Although it is generally accepted that the distal gut microbiota are relatively stable in healthy adult individuals, a collapse of the microbial community structure resulting from antibiotic therapy or pathogen presence can lead to gut dysfunction. However, recent findings demonstrate that it is possible to engraft new microbiota from a donor source, resulting in the restoration of gut functionality and improvement in health. This builds upon decades of case reports and series in which fecal transfers were used to successfully treat refractory and recurrent Clostridium difficile infection. As fecal transplantation becomes part of mainstream medicine, it will likely provide a unique opportunity to study the interactions of humans with their attendant microbiota and allow greater insights into their synergistic functionality.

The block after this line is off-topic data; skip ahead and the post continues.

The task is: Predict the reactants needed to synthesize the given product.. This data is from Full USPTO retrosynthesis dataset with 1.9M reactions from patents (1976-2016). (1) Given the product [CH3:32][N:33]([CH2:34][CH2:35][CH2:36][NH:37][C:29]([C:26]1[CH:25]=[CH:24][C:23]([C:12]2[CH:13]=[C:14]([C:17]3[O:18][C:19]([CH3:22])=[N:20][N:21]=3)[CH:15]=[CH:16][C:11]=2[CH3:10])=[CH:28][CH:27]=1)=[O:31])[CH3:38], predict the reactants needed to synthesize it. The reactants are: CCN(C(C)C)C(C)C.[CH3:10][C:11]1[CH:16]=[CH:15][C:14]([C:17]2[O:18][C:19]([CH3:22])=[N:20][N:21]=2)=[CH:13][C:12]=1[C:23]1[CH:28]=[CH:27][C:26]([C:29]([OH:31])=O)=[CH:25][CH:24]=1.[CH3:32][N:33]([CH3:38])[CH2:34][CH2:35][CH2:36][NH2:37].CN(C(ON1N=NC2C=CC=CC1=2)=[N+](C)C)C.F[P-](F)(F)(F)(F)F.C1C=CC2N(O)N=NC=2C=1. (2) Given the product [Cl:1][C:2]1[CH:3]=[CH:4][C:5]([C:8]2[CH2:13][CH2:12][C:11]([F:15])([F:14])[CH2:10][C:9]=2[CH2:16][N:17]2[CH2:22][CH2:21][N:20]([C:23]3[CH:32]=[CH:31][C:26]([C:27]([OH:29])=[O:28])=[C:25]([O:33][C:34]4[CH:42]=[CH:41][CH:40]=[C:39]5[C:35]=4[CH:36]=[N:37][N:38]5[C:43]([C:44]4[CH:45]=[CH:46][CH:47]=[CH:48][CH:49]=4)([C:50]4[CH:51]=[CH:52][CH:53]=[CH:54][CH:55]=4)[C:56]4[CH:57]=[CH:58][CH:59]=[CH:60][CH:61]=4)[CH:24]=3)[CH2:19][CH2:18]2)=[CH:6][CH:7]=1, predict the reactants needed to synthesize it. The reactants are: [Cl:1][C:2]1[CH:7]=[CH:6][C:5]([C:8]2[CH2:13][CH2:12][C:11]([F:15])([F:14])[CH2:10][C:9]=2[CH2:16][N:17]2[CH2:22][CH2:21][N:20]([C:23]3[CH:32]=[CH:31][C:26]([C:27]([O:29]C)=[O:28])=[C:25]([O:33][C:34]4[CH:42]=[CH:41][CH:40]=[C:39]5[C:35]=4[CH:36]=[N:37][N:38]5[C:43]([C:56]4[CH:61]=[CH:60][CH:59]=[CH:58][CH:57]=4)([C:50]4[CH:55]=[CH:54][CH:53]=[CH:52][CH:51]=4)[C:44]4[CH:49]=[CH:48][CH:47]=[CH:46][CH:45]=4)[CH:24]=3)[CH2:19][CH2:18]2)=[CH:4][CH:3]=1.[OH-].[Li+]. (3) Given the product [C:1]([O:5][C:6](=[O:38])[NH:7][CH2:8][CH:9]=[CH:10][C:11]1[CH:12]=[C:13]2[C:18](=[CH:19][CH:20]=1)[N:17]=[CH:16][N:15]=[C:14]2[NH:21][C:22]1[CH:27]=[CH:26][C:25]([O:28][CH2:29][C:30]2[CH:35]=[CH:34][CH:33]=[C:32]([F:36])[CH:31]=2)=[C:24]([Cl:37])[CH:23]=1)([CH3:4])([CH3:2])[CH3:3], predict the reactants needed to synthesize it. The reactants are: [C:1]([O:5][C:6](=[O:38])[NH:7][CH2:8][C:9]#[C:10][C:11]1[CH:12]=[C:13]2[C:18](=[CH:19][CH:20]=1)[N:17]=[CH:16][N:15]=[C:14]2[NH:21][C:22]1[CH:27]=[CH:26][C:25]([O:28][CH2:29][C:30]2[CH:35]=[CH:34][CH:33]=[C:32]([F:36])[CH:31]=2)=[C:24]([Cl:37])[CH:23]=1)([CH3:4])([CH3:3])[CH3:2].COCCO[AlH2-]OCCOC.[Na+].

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Our microbiota have become the subject of intense investigations as evidenced by the emergence of a number of dedi cated scientific journals, such as Cell Host and Microbe, Mucosal Immunology, Gut Microbes, and major initiatives, such the Human Microbiome Project in the United States and the Metagenomics of the Human Intestinal Tract project financed by the Seventh Framework Programme of the European Commission. 10,11
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